A Diary in Space

I recently read a fascinating book – a diary of a man who spent about a year on a space station. In his journal, he expresses his excitement about learning to live and work in space. He’s proud of the opportunity to represent his country, and he enjoys sharing his accomplishments with international visitors to the crew. He learns to appreciate the automated systems on the next-generation spacecraft sent for resupply. He grows – and eats – plants in space. He worries about ennui, and at one point enjoys playing a practical joke on ground control with a monster mask. He particularly enjoys exercising on the treadmill and observing earth’s geology. His dream is to perform a spacewalk, and he achieves that goal.

You might think I’m referring to astronaut Mark Kelly’s hashtag-YearInSpace. But I’m not.
The man is Valentin Lebedev, and the book is “Diary of a Cosmonaut.” The mission is Salyut-7. The year is 1982.

I found the book quite interesting to compare to recent events in spaceflight. For one thing, the similarity between Lebedev’s Soviet mission and Kelly’s #YearInSpace was uncanny. I’m not even kidding about the monster mask – it came up to the Salyut station with French cosmonaut-visitor Jean-Loup ChrĂ©tien. Lebedev’s translator wrote the phrase “learn to live and work in space” even then, back in the early 1980s.

What sticks in my head, though, are the ways the Salyut-7 mission differ from a contemporary NASA International Space Station Expedition. In 1982, the Soviet Union was not able to communicate with their stations over the full length of the orbit. As a result, the two-cosmonaut crew had a much greater degree of autonomy than NASA affords a modern mission. Lebedev and his commander made their own decision to extend their spacewalk. They often decide which scientific experiments to do. They determine much of their own exercise regimen, and they arrange the interior of their station to their liking. These are behaviors that NASA must learn – re-learn, really – if they truly want to send humans out to “live and work” beyond Earth orbit. Especially at Mars, where real-time communication back and forth with mission control is not feasible.

This is not to say that everything was better on Salyut than on ISS. At one point, the two cosmonauts smell something burning – fire is an immediate existential danger on a spacecraft. They’re out of communications with the control center, so the cosmonauts grab a fire extinguisher and go hunting for the source on their own. They find the source of the smell – a component overheating – and take care of the problem. Then, they decide not to tell ground control. Wouldn’t want to worry them! In another instance, the cosmonauts are rearranging supplies and equipment on their station when they find that a refrigeration unit won’t fit behind a panel. So: they get out a saw, and start cutting the metal panel. (Somebody thought they would need a saw?!) I’m all for astronauts learning to build and repair things in space, but this activity leads the cosmonaut to make the logical complaint. Metal shavings float everywhere, and one goes in his eye. (Fortunately, his companion is able to remove it, ending that cringeworthy episode.)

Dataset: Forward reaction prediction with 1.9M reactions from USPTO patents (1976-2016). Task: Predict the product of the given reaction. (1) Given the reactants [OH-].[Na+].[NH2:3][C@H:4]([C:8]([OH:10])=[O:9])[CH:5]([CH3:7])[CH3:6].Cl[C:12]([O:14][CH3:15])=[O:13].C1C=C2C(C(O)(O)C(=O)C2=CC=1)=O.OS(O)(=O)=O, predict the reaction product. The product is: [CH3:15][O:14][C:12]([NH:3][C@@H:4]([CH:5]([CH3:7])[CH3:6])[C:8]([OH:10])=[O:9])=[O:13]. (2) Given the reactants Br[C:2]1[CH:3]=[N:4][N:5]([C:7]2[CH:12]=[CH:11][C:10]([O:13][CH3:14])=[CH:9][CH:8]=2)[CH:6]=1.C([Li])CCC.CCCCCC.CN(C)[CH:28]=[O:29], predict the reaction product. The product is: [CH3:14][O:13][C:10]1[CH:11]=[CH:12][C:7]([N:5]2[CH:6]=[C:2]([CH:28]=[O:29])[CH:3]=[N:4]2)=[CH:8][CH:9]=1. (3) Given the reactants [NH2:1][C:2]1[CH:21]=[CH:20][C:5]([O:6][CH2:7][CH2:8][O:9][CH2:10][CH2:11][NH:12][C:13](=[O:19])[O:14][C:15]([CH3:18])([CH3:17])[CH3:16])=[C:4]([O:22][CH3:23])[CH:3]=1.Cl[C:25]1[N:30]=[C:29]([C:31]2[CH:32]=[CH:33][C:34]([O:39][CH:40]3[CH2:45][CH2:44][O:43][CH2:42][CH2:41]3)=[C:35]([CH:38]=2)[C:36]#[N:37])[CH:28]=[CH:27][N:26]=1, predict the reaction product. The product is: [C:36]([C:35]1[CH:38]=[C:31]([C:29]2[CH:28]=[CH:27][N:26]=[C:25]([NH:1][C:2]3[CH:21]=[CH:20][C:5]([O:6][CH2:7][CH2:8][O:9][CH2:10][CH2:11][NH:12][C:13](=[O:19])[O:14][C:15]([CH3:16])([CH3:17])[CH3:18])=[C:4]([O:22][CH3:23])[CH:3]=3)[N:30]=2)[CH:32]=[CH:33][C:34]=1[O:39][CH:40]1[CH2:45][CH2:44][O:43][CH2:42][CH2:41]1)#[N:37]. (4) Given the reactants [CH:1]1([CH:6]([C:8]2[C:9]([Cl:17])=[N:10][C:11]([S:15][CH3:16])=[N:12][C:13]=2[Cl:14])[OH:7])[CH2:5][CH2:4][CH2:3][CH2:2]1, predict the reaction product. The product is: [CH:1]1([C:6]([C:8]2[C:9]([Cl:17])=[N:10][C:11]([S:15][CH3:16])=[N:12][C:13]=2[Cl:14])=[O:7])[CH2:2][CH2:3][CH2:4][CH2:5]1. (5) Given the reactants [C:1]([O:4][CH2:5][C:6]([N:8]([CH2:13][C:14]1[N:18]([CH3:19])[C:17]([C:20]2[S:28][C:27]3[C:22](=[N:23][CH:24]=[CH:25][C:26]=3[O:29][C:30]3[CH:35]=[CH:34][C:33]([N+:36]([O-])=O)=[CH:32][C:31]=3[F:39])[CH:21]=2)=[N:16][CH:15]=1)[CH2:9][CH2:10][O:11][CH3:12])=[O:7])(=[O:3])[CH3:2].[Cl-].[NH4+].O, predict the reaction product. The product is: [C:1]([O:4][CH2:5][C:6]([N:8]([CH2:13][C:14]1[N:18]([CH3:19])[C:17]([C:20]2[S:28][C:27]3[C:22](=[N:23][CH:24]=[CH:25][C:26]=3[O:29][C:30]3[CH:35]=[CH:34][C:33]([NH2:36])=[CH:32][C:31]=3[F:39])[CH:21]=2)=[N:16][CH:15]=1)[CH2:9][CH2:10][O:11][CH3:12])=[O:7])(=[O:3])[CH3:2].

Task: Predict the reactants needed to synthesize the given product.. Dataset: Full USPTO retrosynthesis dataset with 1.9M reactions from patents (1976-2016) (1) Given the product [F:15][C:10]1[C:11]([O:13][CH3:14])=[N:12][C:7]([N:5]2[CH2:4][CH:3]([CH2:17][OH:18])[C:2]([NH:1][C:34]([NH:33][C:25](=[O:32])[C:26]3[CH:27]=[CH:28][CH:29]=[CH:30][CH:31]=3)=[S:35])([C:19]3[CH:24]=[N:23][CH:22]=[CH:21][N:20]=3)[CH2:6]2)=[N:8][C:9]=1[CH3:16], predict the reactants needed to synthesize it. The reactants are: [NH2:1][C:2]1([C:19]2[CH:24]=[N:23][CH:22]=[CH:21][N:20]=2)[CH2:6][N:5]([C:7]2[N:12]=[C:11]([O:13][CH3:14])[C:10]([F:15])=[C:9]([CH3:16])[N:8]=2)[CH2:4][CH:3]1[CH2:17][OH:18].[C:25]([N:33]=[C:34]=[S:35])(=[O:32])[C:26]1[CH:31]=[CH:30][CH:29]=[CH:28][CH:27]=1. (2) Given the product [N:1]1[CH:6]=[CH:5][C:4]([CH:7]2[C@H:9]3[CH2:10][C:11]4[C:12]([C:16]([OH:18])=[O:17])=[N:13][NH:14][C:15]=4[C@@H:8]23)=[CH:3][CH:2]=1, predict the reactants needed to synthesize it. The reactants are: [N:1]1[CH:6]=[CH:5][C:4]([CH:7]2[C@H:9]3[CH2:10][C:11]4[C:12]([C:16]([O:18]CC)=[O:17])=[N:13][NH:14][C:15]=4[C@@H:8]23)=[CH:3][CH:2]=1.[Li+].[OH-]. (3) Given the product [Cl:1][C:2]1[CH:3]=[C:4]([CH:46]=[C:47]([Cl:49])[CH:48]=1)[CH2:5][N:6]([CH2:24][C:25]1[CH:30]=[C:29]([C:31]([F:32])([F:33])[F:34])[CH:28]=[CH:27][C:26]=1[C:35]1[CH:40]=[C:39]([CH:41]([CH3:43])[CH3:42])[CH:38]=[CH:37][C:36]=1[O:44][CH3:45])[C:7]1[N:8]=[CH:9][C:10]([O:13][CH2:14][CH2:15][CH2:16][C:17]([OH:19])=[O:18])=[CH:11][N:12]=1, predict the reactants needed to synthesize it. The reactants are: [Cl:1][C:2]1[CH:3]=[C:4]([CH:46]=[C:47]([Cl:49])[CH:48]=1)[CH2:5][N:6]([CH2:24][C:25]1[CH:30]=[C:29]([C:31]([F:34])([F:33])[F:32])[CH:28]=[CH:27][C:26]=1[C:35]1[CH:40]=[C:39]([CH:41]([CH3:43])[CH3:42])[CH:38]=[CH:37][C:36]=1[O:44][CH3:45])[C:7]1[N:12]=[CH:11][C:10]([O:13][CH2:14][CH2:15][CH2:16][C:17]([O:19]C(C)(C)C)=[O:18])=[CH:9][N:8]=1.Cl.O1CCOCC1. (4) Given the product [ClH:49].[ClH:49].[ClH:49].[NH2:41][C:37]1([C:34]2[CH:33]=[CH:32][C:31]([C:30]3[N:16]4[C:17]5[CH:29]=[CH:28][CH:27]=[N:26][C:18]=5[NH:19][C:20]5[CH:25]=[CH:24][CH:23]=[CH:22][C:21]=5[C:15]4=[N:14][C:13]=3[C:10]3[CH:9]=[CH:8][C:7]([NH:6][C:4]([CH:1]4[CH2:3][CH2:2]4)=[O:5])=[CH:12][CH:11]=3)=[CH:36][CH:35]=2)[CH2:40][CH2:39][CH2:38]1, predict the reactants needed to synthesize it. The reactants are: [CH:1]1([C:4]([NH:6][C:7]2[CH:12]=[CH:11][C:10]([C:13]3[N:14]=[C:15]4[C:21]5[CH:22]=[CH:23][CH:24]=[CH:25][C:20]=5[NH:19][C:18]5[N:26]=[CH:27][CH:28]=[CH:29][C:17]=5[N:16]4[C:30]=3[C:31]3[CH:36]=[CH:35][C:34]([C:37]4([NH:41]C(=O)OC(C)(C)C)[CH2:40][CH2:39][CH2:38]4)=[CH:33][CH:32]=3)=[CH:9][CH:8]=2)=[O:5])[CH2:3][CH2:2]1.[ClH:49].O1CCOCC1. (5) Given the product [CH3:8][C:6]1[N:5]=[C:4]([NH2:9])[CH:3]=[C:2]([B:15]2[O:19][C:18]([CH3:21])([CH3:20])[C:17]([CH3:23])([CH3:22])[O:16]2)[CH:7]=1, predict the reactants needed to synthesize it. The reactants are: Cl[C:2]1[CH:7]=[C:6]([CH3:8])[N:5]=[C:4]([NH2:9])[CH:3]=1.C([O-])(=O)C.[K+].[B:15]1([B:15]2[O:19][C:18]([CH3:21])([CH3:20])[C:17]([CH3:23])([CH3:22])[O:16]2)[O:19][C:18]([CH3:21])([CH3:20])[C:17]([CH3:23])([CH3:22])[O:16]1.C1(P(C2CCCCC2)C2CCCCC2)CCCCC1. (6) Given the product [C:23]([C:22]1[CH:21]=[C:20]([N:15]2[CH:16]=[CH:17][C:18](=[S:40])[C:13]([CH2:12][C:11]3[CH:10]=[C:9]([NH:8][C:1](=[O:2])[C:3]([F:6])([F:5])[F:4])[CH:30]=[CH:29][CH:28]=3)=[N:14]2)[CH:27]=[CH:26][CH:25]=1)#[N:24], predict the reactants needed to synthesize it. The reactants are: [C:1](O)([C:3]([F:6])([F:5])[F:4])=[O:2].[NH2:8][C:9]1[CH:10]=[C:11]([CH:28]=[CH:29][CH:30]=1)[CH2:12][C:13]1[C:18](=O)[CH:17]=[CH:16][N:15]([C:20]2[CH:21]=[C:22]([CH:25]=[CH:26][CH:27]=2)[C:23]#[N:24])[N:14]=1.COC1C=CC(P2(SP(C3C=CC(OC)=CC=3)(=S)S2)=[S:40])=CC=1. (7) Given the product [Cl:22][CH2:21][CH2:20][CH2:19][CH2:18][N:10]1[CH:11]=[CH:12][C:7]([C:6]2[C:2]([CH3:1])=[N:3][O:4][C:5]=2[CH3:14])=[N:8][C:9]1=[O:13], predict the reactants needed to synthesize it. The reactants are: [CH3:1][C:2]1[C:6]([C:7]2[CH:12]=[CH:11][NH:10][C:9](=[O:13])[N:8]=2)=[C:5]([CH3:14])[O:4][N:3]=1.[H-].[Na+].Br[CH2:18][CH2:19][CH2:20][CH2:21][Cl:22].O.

There’s a lot the modern NASA could learn from these programs of the past: they were steeped in ingenuity and piloted by independent souls who really had the Right Stuff. But there’s also a lot we have learned: to plan thoroughly, to account for then-unknown contingencies, and to sustain a human presence in space for continuous years. What amazes me most, though, is how, over thirty years later, the broad architecture of life on a space station and the research program in space is the same. We need a next step. Centrifugal gravity, closed-loop life support, agriculture in space: We know the kinds of technologies we need to do to truly enable life and work in space. If only NASA would do it.

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